Let's Get Started!
Hello, and welcome to Roadtrip-'62 ™ again. We’re ready to take our second trip in time, and the highway is...(drum roll, please)...US-6! We’ll be taking a journey of over 3500 miles, which will take us from the Atlantic Ocean to the Pacific Ocean. Our point of departure on the Atlantic is at Herring Cove Beach in Provincetown, Massachusetts. We’ll be heading west, but not across Cape Cod Bay. No, we need to head east first and the wrap around the bay before we can drive west. And of course, we’ll be traveling in time also, because we’ll be traveling US-6 as if it’s 1962!
Highway US-6 begins here and in 1962 it ended in Long Beach, California. Even though Roadtrip-'62 ™ will make it to Long Beach, US-6 no longer does. It was the longest US-numbered route, 3,517 miles from ocean to ocean back in 1962, across 14 states. Today at 3,205 miles, it’s only the second longest, being just 116 miles shorter than US-20. In 1964, US-6 was almost completely eliminated in California. Only the portion from Bishop to the Nevada border remains. At this period, many roads were shortened, especially to avoid dual route numbering with the new interstate routes. In the case of US-6 through California, it was dual numbered with US-395, which remains, but not an interstate. Many states simplified their signing this way.
The highway is also known as the Grand Army of the Republic Highway, honoring an the Sons of Union Veterans of the Civil War. Before numbers were assigned in 1926, parts were also known as the Midland Trail. It was also known as the Roosevelt Highway through the 1960s as late as 2000, there were still a few battered signs for it remaining in Pennsylvania. However, the Grand Army of the Republic Highway was formally dedicated at Long Beach in 1953.
As with the last Roadtrip-'62 ™ down US-23, we’ll be using the roads of 1962, and that means we won’t be on freeways very much. There weren’t many freeways in 1962, as the country had just begun building the Interstate system, so we’ll travel mostly the two-lanes through every little town on the way. Also, most of US-6 does not serve major transportation corridors, so it remains on the backroads even today. We’ll head through parts of Massachusetts, Rhode Island, and Connecticut, looking at some of the oldest historical places in the country. We’ll cross the Hudson River in New York and then head across Pennsylvania’s northern forests. Across Ohio, Indiana, and Illinois we will touch the Great Lakes and the metropolises of Cleveland and Chicago. Then it’s time to cross the prairie, through the farmlands of Iowa and Nebraska. In Colorado, we’ll see the Rocky Mountains and gold rush country. The desert and some mountain surprises wait for us in Utah and Nevada. And we’ll finally reach the Pacific Ocean in California, ending in the largest urban sprawl of the country, the Los Angeles area.
US-6 passes through a great variety of scenery, climate, and culture along the way; perhaps the greatest variety of any route, due to its length. We cross the Old Man River of the United States, the Mississippi River, and the Mother Road, US-66. We'll see many small towns and several major metropolises. US-6 will take Roadtrip-'62 ™ through the historic Northeast, decaying manufacturing towns, wilderness areas, deserts, and over the highest mountains as we cross the Continental Divide. And we'll see lots of history along the way, from 1962 and before. Of course, we'll learn about that history through people, places, events, technology and culture. A lot has happened along US-6…a lot that may surprise you. We’ll do all this within just 5 miles of US-6, to keep this trip focused. As for weather, don't worry. It's always an endless summer on the road, between Memorial Day weekend, and Labor Day weekend...or sometimes a little longer.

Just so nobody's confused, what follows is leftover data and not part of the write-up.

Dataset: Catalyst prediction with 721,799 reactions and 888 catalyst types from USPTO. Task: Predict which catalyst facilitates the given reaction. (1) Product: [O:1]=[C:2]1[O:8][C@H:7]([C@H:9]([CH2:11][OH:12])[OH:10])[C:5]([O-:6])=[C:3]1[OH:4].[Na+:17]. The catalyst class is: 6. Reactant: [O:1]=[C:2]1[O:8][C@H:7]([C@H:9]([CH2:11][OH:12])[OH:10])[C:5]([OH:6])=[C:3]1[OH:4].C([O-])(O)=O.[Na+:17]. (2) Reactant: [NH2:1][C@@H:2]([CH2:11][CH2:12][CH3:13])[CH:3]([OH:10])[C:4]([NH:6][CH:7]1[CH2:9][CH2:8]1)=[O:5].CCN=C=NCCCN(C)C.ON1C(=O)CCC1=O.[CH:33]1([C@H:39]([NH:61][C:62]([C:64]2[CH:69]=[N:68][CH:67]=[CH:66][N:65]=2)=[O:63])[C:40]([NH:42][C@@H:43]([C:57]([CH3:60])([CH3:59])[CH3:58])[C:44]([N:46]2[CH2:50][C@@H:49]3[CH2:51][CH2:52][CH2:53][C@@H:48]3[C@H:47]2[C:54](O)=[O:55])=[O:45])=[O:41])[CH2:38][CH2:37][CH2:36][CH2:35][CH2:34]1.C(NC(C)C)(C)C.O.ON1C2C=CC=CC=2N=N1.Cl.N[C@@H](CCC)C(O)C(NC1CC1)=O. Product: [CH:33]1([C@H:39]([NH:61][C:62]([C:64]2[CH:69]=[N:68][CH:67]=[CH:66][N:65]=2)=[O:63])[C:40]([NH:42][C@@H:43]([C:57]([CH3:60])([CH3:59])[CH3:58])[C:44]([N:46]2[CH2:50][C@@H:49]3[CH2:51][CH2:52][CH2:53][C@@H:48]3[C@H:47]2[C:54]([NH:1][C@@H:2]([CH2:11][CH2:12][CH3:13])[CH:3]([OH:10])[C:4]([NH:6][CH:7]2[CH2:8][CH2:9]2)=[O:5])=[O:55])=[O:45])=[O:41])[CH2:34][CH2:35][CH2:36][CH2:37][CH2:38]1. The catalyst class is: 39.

We cross our previous Roadtrip-'62 ™ route, US-23, at a pair of quiet intersections in farm fields near New Rochester, Ohio. The intersections are arranged on opposite sides of the Portage River, so that only one bridge is required for both highways. This location is where US-23 was located in 1962; today it’s a few miles east, but still in the farm fields. And unlike US-23, but like the more famous Route 66, US-6 has it’s own tourism association, the U.S. Route 6 Tourist Association.
But, we're not quite ready to hit the road yet. I've got to pack my suitcase, a picnic to start, the maps, some comics to read, etc. Don’t forget to pack some products from 1962, and some traveler's checks too. You can't just waltz into every place and expect to use a credit card in 1962! So check out all the other stuff on this site, for more 1962 fun. Then bookmark the site, stop back a couple of weeks from now, and we'll buckle up and hit the road for some time travel! ‘Til next time, have a great roadtrip, I am!
All photos by the author and Copyright © 2012 - Milne Enterprises, Inc., except as noted.
All other content Copyright © 2012 - Milne Enterprises, Inc.